At The Intersection of Public Health & Green Building

At The Intersection of Public Health & Green Building

 

Have you ever lived in a house with mold or pest issues? Or worked at an office building that got too cold in the winter, even when you put the heat on? With the average American spending 90% of their time indoors, chances are that you’ve encountered a similar problem before. These issues could be caused by how your home or office is built, and they can have a direct impact on your health.

Low-quality buildings that have insufficient insulation and ventilation, poor moisture management, and high energy consumption can be hazardous – causing respiratory problems, thermal discomfort, financial hardships, and more. When we build sustainably, we also build for health and prevent many of these problems early on.

Health Trends in Green Building

 

“Green Building: Principles and Practices in Residential Construction” by SK Collaborative co-founders Abe Kruger and Carl Seville, describe green building as “a set of design, construction, and building operation practices that minimize a building’s total environmental impact.” With increased concerns around indoor health in the wake of COVID-19, many individuals and organizations are looking for ways to improve the buildings where people spend most of their time. But how exactly do sustainable building practices impact occupant health? 

Today, more and more green building certification programs emphasize the benefits to occupant health that come with building sustainably. Leading health-focused agencies and institutions (U.S. Surgeon General, CDC, American Institute of Architects, ODPHP, among others) agree that health and quality of the building are closely intertwined. For this reason, today’s green building industry has adopted health as a core tenant. In fact, the World Green Building Council’s first goal in green building is to protect and improve health.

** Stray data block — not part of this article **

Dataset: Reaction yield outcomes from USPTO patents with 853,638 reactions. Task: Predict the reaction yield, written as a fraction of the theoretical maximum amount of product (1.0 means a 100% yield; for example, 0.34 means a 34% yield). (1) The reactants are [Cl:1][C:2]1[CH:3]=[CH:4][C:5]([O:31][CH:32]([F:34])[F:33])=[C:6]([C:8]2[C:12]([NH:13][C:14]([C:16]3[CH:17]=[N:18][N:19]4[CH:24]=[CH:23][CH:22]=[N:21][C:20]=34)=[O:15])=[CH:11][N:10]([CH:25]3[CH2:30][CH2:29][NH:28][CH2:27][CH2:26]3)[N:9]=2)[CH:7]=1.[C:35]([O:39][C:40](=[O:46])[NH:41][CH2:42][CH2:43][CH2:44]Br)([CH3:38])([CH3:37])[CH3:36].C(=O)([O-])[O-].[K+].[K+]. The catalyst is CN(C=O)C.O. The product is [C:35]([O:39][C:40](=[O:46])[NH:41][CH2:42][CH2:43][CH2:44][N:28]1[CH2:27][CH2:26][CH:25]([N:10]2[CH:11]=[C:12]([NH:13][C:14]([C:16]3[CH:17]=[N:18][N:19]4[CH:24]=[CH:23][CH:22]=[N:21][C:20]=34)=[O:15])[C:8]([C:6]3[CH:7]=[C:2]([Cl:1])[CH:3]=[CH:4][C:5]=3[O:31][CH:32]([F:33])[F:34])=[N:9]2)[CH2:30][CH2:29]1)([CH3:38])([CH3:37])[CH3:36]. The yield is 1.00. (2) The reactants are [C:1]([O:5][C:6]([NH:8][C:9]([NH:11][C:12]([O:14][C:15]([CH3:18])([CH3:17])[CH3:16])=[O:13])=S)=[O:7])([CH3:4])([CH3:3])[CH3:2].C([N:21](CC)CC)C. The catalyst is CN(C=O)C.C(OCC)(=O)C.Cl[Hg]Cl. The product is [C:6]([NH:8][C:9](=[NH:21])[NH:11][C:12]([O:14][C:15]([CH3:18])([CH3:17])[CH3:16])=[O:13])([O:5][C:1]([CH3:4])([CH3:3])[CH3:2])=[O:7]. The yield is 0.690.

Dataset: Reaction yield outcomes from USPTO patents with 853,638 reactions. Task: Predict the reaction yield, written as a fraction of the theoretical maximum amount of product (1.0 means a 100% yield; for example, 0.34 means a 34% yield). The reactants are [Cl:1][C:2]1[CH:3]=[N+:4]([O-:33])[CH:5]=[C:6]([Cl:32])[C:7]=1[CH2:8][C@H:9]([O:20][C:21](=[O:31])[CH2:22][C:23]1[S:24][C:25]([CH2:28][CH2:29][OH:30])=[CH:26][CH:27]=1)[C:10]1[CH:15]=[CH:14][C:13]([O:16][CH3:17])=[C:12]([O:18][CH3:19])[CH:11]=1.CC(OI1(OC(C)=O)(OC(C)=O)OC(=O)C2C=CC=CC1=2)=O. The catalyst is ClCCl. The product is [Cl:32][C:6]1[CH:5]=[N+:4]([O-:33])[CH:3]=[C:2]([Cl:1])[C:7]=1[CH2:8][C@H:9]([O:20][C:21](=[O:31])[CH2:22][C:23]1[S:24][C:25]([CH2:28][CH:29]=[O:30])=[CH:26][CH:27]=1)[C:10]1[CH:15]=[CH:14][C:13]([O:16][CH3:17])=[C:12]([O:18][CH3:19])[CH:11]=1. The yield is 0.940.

There is also a growing cohort of green building programs that put health at the front and center of their programs. The WELL building standard is a performance-based system with a mission “to improve human health and well-being through the built environment.” Similarly, the Fitwel certification program is “committed to building health for all.” These programs are only two out of many green building programs that prioritize occupant health within sustainability.

 

An SK Collaborative verifier assesses building structure, material design, and installation.

How Health & Sustainability Intersect in the Construction Process

Making a green and healthy home is a holistic process. High-impact green building starts from the planning stages of a project, when the design team critically assesses the planned site, building materials, structure and envelope, major systems, appliances, and other key components. Health and sustainability intersect at nearly every part of the process. From resource efficiency to indoor air quality and low-toxicity building materials, the strategies that make buildings better for the environment also improve public health. 

Below are some examples of this health-sustainability nexus that we at SK Collaborative have seen in our green consulting and certification work:

Building Air Leakage and Energy Efficiency

Some green building programs, such as Home Innovation Research Lab’s National Green Building Standard (NGBS), include point opportunities for duct and building envelope air leakage testing, in which vertifiers diagnose how much conditioned air is escaping from a building and make air sealing recommendations. The tighter the building, the less heated or cooled air is lost, saving energy.